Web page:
Of course, perhaps you think a different sun shines on Egypt than England and a different moon pulls different tides for Peru and China. If so, then our difference of understanding extends to more than metaphysics.

Spot on Puck! The Neters of Egypt are principles and forces of Nature and this is how I have come to know them. For me Egyptian works well with my affinity for honoring that which is Nature without having to extricate each individual God as a being separate from Nature and humanity. It is also, for me, a hermetical understanding as I follow the as above, so below, as within, so without principles of metaphysics. Therefore the Gods/esses are capable of residing as much within as they do without.

Well put Puck!

I want to thank you all for some very wonderful observations and perspectives. All of your words have helped me immensely!

Skilly your words, as always, are invaluable! Thank you for shifting my perspective around. I think I just got stuck on this idea, tunnel vision if you will, and really forgot about honoring the spirit of Sothis.

SonofGoddess thank you for your insights as well, I'm not sure that I completely agree but I think that has to do with the philosophical differences as Puck pointed out. However you did remind me that perhaps I need to take this back to Sothis herself and let her reveal a little more about how her principles can work on my side of the globe.

Thank you Beyond Ashes for sharing your experiences and understanding, it is truly appreciated! Beautiful insights!

David I always value your input! Always! :hugz:

Son of Goddess
January 20th, 2010, 06:07 PM
I think we must have a different understanding of what a "god" is. I think Osiris is an objectively existing metaphysical principle, a "person" who's personhood relates to mine as the shape of a cube relates to that of a square (a difference not just of degree but extensionality). Metaphysical principles of existence don't have addresses. He does not "hail from Egypt". Some instantiations of Osiris's cult existed in Egypt. There is a difference.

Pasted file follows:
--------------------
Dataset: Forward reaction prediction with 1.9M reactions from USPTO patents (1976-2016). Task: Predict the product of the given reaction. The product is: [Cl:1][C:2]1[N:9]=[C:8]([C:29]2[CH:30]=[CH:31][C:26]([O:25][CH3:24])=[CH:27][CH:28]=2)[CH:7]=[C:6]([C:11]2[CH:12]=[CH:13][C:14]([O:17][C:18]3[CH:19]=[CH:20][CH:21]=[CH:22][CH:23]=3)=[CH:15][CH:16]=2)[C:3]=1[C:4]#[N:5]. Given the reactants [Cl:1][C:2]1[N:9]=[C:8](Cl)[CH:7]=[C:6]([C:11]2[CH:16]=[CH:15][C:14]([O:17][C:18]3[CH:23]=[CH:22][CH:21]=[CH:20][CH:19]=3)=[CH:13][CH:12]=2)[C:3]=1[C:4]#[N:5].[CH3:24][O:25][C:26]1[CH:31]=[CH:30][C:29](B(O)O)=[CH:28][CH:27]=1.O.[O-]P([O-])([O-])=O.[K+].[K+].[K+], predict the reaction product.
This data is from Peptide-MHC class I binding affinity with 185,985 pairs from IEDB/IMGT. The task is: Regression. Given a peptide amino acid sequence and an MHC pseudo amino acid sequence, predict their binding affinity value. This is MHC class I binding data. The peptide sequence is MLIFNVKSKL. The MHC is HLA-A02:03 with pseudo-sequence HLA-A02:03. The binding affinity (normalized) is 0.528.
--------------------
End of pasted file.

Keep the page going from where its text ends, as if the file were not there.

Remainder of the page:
However, if you wish to claim that particular gods seem to have "chosen peoples", I can't disagree with that. Thing is, I can only remember one god who actually said so, Yahweh, while other gods were gods of principles of existence (Sky, Sun, Earth, Sea, Love, War, etc). That was one of the reasons the early Christians were looked down on by their pagan contemporaries...their religion made a tribal god into the only god, but kept all the properties of a tribal god, thus forcing people like St. Paul to come along with a little neoplatonism and sweeten the pill, a job finished by St. Augustine at the end of a pen and Emperor Constantine at the end of sword.

Of course, perhaps you think a different sun shines on Egypt than England and a different moon pulls different tides for Peru and China. If so, then our difference of understanding extends to more than metaphysics.

And therein lies the issue then, I don't believe the Gods to be principles, ethereal substances, concepts or archetypes or any other reductive metaphysical New Age idea. I regard the Gods as the ancients did, a race of beings far more divine than ourselves that create and maintain the natural world and order whilst living within it. I also believe in the divinity of a single pantheon that has revealed itself to every culture via that particular culture's means and understandings; thus one sun and one sun deity and one moon and one moon deity.